Looking for a contemporary guide on the pursuit of God?


Ken Wytsma—a wise and creative friend I’ve had the privilege to collaborate with—has a new book out. It’s called The Grand Paradox: The Messiness of Life, the Mystery of God, and the Necessity of Faith.

It’s a book for people who can’t swallow the cheap clichés about life, but who haven’t given up on finding real answers. Answers that are honest about the messiness of life…and at the same time filled with genuine hope.

Check it out here or at www.kenwytsma.com.


New memoir finds gift in Alzheimer’s


Jeanne Murray Walker’s memoir The Geography of Memory: A Pilgrimage Through Alzheimer’s is out today. It’s a funny, clear-eyed, and at times stunning journey into her mother’s loss of memory and her own recovery of childhood memories.

Eugene Peterson calls it “a sturdy witness to unexpected meanings and beauties and even humor that surface in lives of faith and suffering,” and Paula Huston calls it “one of the most beautiful books I’ve ever read.”

You can buy it online.


One of my favorite poems


Do you know the poetry of Jeanne Murray Walker? You should. It reminds me of a dog who knows where it wants to go, but isn’t afraid to take a roundabout route, or even a few detours. Confident but not bull-headed. Surprising but wise. Playful. Loyal.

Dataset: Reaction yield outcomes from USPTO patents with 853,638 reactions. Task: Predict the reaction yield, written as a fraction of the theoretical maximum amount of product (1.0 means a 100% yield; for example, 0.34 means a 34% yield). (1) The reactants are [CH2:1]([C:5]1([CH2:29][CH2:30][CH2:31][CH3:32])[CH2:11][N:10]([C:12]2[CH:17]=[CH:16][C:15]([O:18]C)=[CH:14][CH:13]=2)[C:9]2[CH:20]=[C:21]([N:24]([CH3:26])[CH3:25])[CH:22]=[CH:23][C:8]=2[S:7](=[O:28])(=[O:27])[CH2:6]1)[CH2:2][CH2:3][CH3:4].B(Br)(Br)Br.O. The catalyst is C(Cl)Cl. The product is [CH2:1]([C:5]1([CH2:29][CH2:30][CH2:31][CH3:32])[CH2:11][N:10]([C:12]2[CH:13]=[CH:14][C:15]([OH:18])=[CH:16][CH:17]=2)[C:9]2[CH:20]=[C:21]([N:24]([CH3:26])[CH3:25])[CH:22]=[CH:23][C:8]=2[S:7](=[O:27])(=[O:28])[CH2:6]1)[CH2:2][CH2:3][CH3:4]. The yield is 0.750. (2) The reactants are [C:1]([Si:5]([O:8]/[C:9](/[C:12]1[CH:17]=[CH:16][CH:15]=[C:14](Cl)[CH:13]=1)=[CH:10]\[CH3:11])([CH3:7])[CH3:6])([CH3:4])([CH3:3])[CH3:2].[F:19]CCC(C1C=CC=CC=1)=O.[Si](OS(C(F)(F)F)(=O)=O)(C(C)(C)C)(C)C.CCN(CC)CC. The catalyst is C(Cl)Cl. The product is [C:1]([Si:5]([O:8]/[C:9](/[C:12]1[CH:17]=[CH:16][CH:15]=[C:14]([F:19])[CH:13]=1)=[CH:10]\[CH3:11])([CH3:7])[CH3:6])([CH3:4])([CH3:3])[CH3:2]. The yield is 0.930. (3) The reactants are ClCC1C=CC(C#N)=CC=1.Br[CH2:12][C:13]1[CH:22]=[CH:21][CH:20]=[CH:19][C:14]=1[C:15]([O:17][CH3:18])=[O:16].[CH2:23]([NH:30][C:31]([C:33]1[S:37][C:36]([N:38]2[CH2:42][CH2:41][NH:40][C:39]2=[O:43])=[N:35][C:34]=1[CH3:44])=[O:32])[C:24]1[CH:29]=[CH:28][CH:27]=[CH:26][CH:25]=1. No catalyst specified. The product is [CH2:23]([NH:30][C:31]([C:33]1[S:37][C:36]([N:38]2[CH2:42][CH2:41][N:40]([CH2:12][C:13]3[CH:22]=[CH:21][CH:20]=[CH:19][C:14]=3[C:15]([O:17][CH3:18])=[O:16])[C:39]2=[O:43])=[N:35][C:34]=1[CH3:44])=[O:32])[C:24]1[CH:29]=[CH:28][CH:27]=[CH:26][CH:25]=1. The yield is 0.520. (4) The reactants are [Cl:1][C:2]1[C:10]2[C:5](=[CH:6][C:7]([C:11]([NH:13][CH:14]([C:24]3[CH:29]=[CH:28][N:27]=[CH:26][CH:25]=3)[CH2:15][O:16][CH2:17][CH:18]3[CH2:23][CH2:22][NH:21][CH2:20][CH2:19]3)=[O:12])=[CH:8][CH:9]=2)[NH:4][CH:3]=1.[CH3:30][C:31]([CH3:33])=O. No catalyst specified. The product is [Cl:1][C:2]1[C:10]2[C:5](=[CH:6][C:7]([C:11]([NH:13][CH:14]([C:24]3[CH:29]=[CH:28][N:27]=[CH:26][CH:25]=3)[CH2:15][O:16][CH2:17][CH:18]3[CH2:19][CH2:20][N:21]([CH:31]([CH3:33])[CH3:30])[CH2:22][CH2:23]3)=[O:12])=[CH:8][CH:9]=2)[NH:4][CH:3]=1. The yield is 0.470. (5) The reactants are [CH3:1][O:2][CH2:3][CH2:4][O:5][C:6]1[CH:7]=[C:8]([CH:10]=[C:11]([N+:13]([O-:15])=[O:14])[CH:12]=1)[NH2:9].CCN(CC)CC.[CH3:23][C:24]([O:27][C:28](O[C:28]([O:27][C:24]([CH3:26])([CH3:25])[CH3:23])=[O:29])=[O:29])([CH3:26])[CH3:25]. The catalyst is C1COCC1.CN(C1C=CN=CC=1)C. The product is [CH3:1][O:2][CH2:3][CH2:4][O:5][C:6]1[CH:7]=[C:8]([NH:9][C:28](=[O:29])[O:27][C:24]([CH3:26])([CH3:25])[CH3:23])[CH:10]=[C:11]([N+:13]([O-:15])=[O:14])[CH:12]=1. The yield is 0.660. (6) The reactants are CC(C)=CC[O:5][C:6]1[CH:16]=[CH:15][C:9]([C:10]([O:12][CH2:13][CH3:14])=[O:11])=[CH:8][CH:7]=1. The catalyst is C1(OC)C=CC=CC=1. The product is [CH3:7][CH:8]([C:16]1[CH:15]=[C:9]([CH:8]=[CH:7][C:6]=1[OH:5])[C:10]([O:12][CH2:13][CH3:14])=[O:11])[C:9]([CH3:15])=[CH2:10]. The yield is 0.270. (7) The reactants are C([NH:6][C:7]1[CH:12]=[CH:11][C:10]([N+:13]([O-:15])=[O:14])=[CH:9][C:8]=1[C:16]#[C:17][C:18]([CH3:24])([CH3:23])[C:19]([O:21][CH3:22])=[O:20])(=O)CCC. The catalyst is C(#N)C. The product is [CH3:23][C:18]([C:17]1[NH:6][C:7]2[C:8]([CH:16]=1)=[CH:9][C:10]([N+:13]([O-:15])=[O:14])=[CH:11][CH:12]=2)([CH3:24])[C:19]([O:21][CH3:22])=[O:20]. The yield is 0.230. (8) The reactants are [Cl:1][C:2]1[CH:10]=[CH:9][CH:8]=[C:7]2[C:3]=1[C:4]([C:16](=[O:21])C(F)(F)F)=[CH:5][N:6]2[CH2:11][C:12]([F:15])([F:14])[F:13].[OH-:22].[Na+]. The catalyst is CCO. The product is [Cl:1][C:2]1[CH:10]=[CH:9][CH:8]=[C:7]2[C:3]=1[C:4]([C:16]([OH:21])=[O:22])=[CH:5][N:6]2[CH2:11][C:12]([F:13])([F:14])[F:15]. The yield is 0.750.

Here’s a stanza I adore. It’s from a poem called “Portrait of the Virgin Who Said No to Gabriel.” In the poem, Walker imagines the angel Gabriel appearing to another woman before appearing to Mary. This first woman says ‘no’ to the angel’s offer, but not for the reasons we might expect.

But after he walked away, she couldn’t forget his look,
the strange way his feet rang like horseshoes on the stones.
What she’d been wanting before he interrupted
was not the Bach Magnificat, I can tell you, not stained
glass. Nothing risky. Just to keep her good name.

I’d kill for that voice in my writing. That three-line enjambed sentence with an aside, followed by two fragments—it’s just perfect. And what follows in the rest of the poem is simply delightful, and profound. You can read the poem in its entirety here. So go read it.

And you can learn more about Jeanne and her work here. Her first nonfiction book—a memoir about her mother’s Alzheimer’s—will be out in this fall.